In 33 out of 51 women studied in late gestation, the uterus was found to phasically compress the pelvic vessels and impede the venous blood flow during quiet standing. This caused a reduction of the cardiac stroke volume with resultant reduction of systemic blood pressure and a compensatory increased heart rate (range of increases 9-51 beats/min). In all cases uterine contractions (mostly subclinical) coincided with the phase of circulatory readjustment. Apparently, the contracting uterus, by changing its position and/or shape, relieves the venous obstruction and prevents decompensation. In the women displaying the uterine compression syndrome (UCS), uterine activity was markedly increased in standing compared to the left recumbent position.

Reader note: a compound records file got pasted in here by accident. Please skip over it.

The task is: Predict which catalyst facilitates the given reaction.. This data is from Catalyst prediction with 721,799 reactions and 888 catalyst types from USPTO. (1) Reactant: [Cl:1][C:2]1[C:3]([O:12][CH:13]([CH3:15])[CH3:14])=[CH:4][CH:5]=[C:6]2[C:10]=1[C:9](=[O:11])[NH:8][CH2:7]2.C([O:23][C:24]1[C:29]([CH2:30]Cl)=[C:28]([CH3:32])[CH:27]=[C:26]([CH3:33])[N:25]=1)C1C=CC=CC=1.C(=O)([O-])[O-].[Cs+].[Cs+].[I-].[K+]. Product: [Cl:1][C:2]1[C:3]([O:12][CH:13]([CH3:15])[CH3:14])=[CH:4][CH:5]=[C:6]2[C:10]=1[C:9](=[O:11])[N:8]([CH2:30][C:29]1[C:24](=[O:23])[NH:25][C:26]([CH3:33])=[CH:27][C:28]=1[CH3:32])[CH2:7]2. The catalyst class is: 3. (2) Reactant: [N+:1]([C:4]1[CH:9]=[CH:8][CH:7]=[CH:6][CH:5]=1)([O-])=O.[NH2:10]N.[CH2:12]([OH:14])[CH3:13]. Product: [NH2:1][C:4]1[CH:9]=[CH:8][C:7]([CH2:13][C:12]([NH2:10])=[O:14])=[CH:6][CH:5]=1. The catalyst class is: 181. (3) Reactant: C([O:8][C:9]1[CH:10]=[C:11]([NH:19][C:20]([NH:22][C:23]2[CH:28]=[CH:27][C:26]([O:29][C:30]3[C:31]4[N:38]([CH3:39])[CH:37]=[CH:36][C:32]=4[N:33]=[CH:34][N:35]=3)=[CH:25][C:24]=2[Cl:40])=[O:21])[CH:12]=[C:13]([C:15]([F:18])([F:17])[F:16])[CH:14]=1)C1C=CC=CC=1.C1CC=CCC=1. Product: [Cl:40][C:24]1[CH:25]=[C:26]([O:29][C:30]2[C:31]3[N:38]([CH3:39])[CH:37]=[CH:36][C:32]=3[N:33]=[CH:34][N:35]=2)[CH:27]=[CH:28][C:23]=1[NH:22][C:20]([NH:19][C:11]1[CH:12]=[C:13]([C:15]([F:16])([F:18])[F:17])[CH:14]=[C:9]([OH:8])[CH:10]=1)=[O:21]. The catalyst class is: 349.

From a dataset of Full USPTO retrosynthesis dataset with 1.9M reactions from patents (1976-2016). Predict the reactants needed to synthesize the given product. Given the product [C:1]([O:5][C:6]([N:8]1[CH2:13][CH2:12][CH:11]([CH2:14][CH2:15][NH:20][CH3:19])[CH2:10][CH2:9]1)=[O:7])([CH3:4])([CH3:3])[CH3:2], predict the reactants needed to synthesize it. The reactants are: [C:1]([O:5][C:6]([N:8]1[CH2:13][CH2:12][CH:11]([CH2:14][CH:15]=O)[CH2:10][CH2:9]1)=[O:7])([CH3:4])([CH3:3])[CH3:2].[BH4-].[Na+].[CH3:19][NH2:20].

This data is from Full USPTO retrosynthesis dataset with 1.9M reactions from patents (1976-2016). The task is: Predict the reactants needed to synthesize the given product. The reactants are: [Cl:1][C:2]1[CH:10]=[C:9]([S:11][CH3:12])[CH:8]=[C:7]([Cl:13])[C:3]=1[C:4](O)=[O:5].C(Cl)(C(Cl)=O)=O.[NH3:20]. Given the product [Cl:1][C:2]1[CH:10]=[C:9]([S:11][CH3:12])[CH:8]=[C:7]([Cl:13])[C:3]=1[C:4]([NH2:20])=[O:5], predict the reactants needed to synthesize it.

It was also investigated whether the UCS appeared more often and earlier in gestation in women with twins. In all 9 women with twin pregnancies (mean gestational age 28 5/7 weeks) the UCS associated with uterine contractions was apparent in the standing posture. Although at present no definite conclusions can be reached on the effect on the cervix of these contractions, quiet standing especially in twin pregnancies seems to provoke an increased uterine activity and should therefore be avoided.